pam_timestamp_check - Check to see if the default timestamp is valid
2. SYNOPSIS ▲
pam_timestamp_check [-k] [-d] [target_user]
3. DESCRIPTION ▲
With no arguments pam_timestamp_check will check to see if the default timestamp is valid, or optionally remove it.
4. OPTIONS ▲
Instead of checking the validity of a timestamp, remove it. This is analogous to sudo\'s -k option.
Instead of returning validity using an exit status, loop indefinitely, polling regularly and printing the status on standard output.
By default pam_timestamp_check checks or removes timestamps generated by pam_timestamp when the user authenticates as herself. When the user authenticates as a different user, the name of the timestamp file changes to accommodate this. target_user allows to specify this user name.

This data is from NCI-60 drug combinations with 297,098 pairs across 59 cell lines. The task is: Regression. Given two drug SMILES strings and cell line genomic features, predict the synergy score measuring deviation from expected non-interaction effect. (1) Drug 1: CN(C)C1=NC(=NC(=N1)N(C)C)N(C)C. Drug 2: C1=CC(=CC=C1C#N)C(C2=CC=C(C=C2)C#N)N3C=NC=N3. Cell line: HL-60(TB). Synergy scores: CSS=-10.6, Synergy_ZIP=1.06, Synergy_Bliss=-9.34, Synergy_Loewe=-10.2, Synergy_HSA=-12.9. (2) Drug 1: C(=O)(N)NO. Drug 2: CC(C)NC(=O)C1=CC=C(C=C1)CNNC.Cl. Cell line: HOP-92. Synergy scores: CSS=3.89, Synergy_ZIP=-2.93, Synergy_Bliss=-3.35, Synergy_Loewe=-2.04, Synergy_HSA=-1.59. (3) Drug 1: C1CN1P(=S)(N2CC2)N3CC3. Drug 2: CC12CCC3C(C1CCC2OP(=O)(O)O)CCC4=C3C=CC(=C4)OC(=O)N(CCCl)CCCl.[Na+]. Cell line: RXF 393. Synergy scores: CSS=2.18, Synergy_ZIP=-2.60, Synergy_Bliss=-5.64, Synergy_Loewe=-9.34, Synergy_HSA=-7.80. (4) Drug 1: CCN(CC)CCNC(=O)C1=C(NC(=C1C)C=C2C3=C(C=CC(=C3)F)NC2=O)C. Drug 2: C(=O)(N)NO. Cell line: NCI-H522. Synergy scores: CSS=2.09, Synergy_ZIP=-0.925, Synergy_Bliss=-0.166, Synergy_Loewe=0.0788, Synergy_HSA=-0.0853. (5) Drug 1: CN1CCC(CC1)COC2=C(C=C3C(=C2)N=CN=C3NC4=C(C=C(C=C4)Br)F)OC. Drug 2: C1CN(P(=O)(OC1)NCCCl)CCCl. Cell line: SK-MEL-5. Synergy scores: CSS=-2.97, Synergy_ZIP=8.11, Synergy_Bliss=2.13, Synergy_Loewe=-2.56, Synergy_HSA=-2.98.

5. RETURN VALUES ▲
The timestamp is valid.
The binary is not setuid root.
User is unknown.
Invalid controlling tty.
Timestamp is not valid.
6. NOTES ▲
Users can get confused when they are not always asked for passwords when running a given program. Some users reflexively begin typing information before noticing that it is not being asked for.
7. EXAMPLES ▲
auth sufficient pam_timestamp.so verbose auth required pam_unix.so session required pam_unix.so session optional pam_timestamp.so
8. FILES ▲
timestamp files and directories
9. SEE ALSO ▲
pam_timestamp_check(8), pam.conf(5), pam.d(5), pam(8)
10. AUTHOR ▲
pam_tally was written by Nalin Dahyabhai.